Career diplomat and current State Minister Hamad bin Abdulaziz Al-Kawari wrote "The Global Majlis" (arabic 2015, translation 2016) as an "intellectual autobiography". The book draws on reflections from his work in Syria, Lebanon, France and the US, as well as in Qatar (published by HBKU press). Culture emerges as a key thread throughout the book, as it does in the thought and work of the author; he describes in the Forward: "I tackle the issue of distinctive cultural character versus universal cultural character in the context of culture and development. I describe how my perception of literature and the arts has evolved. I talk about the public space as a place for public discussion, beginning with the majlis tradition in our countries and extending to new media trends" (p. viii). A few interesting notes:

"The politician's role is to build on what is positive and inspire hope among people." (p. 9)

"We should not be tricked by the might of the machine behind globalised culture. Cultures are quintessentially local, and they cannot be eliminated unless the societies that produce them disappear. Yet at the same time, local cultures do not exist in isolation from historical shifts. They are not rigid and cannot afford to be so; in order to survive and thrive, cultures must accommodate changes and developments without losing their essential characteristics" (p. 14)

"Isolationism and retreating into one's identity because of globalisation's hegemony is in the end a crude expression of a culture of fear, and of a stale perception of what constitutes culture." (p. 140)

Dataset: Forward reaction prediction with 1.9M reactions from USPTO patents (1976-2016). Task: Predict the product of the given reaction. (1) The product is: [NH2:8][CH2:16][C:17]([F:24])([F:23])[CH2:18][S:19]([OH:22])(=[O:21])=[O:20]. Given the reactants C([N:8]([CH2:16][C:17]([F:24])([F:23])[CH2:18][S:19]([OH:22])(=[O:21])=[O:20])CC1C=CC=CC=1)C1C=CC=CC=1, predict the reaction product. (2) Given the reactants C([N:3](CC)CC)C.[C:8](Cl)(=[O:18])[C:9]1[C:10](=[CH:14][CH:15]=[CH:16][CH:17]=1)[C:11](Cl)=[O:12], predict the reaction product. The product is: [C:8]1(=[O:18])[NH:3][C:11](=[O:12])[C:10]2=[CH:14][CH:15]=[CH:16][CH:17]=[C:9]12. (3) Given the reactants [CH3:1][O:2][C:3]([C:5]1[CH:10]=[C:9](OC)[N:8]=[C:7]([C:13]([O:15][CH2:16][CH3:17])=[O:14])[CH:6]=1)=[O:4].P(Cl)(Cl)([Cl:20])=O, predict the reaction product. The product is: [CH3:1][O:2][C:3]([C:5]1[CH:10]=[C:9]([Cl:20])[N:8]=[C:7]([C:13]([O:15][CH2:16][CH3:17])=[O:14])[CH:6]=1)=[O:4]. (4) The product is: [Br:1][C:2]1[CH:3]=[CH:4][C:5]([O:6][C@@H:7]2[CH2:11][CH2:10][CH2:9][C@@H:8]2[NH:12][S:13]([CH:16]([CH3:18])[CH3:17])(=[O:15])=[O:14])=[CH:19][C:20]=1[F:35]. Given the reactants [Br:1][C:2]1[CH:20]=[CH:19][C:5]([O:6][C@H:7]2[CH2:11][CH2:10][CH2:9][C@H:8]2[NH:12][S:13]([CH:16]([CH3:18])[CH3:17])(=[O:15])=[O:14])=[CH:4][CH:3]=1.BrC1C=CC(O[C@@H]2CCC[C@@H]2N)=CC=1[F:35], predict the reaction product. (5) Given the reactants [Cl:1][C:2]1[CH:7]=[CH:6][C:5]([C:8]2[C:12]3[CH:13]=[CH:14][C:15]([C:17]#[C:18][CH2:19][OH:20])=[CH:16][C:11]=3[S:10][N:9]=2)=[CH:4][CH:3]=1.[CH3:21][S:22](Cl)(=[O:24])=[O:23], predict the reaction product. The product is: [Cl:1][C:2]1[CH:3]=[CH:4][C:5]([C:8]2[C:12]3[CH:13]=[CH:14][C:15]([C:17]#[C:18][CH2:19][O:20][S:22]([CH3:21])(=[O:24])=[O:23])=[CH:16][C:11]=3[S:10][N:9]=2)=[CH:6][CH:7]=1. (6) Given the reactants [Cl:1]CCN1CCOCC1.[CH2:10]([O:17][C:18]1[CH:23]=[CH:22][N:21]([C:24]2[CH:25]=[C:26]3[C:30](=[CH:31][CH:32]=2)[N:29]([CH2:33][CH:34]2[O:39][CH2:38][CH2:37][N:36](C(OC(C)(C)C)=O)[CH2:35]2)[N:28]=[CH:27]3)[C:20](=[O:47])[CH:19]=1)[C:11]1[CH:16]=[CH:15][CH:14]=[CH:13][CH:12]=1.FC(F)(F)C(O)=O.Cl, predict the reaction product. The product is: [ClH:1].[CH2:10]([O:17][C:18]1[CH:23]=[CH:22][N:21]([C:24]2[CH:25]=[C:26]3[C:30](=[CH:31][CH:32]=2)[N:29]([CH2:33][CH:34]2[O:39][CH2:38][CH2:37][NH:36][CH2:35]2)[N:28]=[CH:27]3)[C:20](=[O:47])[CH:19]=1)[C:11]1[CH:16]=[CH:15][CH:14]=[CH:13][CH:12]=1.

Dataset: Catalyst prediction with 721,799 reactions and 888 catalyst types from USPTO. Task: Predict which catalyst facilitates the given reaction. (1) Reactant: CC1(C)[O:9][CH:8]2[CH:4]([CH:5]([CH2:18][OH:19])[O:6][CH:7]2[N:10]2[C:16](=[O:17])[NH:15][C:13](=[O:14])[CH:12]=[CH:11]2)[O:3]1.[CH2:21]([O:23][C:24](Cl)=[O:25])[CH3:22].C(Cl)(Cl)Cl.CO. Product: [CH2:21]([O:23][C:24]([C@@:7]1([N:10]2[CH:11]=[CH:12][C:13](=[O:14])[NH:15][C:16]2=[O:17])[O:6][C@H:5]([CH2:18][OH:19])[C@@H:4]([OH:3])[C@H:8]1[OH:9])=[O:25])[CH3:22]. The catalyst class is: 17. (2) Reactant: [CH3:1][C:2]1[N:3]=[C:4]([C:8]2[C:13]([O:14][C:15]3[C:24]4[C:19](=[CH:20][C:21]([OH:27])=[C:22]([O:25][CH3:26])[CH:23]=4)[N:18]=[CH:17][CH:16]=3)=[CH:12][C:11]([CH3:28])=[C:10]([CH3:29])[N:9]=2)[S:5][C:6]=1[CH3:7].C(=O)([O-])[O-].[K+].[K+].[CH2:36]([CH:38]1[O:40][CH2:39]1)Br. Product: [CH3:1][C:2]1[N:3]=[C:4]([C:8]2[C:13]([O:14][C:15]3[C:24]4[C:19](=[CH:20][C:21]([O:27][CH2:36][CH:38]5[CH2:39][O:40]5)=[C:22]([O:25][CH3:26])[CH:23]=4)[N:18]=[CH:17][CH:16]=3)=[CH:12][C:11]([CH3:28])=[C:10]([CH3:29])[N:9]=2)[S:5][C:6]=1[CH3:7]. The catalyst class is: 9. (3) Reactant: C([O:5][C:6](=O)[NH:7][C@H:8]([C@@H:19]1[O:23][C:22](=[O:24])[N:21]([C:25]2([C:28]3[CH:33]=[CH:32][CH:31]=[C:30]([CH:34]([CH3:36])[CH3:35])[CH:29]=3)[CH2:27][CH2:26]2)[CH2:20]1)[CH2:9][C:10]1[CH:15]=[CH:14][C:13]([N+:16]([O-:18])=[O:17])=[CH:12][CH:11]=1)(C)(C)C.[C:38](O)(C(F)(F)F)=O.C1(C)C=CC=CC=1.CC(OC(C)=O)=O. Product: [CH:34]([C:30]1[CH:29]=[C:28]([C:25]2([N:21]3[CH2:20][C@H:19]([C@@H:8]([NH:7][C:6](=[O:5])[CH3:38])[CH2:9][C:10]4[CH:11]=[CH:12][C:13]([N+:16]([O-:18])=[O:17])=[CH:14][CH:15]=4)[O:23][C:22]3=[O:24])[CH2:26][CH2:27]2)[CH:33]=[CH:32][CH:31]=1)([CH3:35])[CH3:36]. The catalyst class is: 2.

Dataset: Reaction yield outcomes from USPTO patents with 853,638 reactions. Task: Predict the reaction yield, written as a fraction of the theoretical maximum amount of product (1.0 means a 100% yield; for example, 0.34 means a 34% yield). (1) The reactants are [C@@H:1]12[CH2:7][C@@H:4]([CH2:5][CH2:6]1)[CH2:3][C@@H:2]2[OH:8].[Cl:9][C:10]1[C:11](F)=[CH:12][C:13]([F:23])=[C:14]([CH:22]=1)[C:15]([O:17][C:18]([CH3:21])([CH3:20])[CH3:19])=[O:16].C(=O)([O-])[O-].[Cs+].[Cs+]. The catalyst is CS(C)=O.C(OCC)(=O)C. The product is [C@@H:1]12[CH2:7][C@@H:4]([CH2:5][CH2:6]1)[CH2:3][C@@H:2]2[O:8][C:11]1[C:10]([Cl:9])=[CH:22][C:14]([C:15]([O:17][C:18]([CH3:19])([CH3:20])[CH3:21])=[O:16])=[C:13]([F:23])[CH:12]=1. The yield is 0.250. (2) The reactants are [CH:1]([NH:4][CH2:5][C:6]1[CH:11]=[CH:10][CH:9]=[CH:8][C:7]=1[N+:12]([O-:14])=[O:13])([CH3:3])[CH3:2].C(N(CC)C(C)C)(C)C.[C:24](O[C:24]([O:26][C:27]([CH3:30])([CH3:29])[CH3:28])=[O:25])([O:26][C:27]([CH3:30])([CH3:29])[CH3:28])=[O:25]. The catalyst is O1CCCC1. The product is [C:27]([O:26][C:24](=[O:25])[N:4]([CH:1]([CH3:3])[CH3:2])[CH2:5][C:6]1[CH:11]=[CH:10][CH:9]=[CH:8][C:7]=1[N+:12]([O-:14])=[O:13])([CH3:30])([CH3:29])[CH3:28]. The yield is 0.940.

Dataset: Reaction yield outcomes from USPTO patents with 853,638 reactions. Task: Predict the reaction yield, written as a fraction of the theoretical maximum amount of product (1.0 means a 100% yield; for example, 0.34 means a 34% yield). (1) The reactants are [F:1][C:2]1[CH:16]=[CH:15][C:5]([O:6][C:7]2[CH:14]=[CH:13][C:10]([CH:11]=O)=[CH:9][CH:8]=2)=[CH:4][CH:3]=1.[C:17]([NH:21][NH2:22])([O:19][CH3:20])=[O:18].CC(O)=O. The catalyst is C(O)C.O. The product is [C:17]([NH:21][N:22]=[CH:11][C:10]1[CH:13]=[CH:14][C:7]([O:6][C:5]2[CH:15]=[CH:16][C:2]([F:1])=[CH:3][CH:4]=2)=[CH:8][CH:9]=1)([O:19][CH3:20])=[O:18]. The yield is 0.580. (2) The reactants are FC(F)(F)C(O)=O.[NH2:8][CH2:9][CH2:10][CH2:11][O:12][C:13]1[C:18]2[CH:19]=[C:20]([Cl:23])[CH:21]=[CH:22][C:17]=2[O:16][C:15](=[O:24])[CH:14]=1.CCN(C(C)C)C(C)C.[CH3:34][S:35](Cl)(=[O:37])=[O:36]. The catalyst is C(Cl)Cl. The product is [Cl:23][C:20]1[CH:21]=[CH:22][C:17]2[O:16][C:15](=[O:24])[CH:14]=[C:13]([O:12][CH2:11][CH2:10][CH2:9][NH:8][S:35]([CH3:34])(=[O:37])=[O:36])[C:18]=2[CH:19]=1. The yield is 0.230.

"Education in my view should emphasize tolerance, refinement and enlightenment. It should seek to help young people to go beyond instinct and natural capability, by developing their skills and talents to be able to change themselves and reform their society to be prosperous, upstanding and harmonious. The Quran reminds us 'God does not change the condition of a people until they change what is in themselves', and the instrument of bringing about this change is education and the educational institution." (p. 149)

"I was raised in a culture that does not understand education to be limited to the attainment of degrees, no matter how vaunted those degrees are and how much they help one find employment. Education in our culture and tradition is a duty for all those who want to follow the path of truth, and an endless sea in whose waters we should cleanse ourselves for as long as we live. I believe that seeking knowledge is akin to the dynamism of life in its progress and decline, or the sea in its ebb and flow. We elevate ourselves and increase the value of our symbolic capital by reading and learning, and we retreat and impoverish ourselves by being content with what we already know." (p 150-151)